1968 – Diego Valeri

“…Images of a constantly evolving world, a continuous dramatic effort to create it. Behind each of these representations, there is, in fact, an ‘aspiration’, a goal to live life not merely to survive, but to do, to create a new reality, that is, new forms of a more intense, more essential humanity…”


(Piove di Sacco, 25 January1887 – Rome, 27 November 1976) was an Italian non-fiction writer and poet.

Born into a bourgeois family, he studied literature and made his literary debut rather early, in 1913, with Monodia d’amore and Le gaie tristezze. In 1914 he attended a course at the Sorbonne in Paris and, upon his return to Italy, began his teaching career.

He taught Italian and Latin in high schools, and only distanced himself from the school system when his anti-fascist ideas caused serious problems in communicating with his pupils. During this period, he began to work for the “Sovrintendenza alle Arti di Venezia” (Venice Monuments and Fine Arts Office) which he considered to be a more nonaligned place.

While he was teaching in high schools, he was also an tireless contributor to the magazine “Nuova Antologia”, with a regular column about French literature in a section entitled “Note e Consegne”. He also published translations and numerous verses in “Nuova Antologia”, which would then go on to be reprinted under the title Umana in 1916, Crisalide in 1919 and Ariele in 1924. These short collections were then integrated into the first real collection of Valeri’s works in 1939, entitled Poesie vecchie e nuove.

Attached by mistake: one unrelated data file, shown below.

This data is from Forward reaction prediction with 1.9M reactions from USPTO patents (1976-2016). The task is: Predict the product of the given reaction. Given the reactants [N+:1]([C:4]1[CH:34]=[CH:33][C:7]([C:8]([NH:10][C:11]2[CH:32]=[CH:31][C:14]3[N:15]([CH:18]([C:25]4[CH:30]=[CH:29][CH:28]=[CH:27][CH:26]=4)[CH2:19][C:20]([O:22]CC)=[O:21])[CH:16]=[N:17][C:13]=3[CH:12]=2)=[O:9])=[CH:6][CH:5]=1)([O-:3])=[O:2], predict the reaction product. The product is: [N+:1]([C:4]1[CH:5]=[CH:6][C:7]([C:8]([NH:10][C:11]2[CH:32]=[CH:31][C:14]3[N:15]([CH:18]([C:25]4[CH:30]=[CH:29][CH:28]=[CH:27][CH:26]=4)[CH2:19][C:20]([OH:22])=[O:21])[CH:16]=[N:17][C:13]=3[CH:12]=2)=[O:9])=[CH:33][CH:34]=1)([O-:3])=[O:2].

In 1939, he got a languages and French literature tenureship at the University of Padua, where he then went on to obtain a full professorship in modern and contemporary history of Italian literature. He remained in this post for around twenty years, excluding the period of the Nazi occupation, from 1943 to 1945, during which he sought asylum in Switzerland as a political refugee. He did, however, continue to work as a contributor and translator for the newspapers “Gazzettino”, “Trivium”, “Lo Smeraldo” and “L’Approdo” . In 1944 he published Romanzi e racconti d’amore del Medio Evo francese, while in 1954 he published Antichi poeti provenzali e W.Goethe, Cinquanta poesi. 1959 saw the publication of Lirici tedeschi.

Valeri was also deeply committed to the cause of culture, and along with other intellectuals of the period, he set up the “Alleanza della Cultura” in 1948. In 1950, he went with Benedetto Croce to the Berlin convention, and later became a curator at Venice’s Belle Arti.

For several years, following his stay in Padua, he also lectured at the University of Lecce, which was, at the time, a private institution.

After his dismissal from the professorship, he lived in Venice and was part of the City Hall administration.

Essays and Non-fiction works:

Poeti francesi del nostro tempo, Piacenza 1924
Montaigne, Rome 1925
Scrittori francesi, Milan 1937
Saggi e note di letteratura francese moderna, Florence, 1941
Littérature français, Milan 1949
Il simbolismo francese da Nervard a De Régnier , Padua 1954
Da Racine a Picasso. Nuovi studi francesi, Florence 1956

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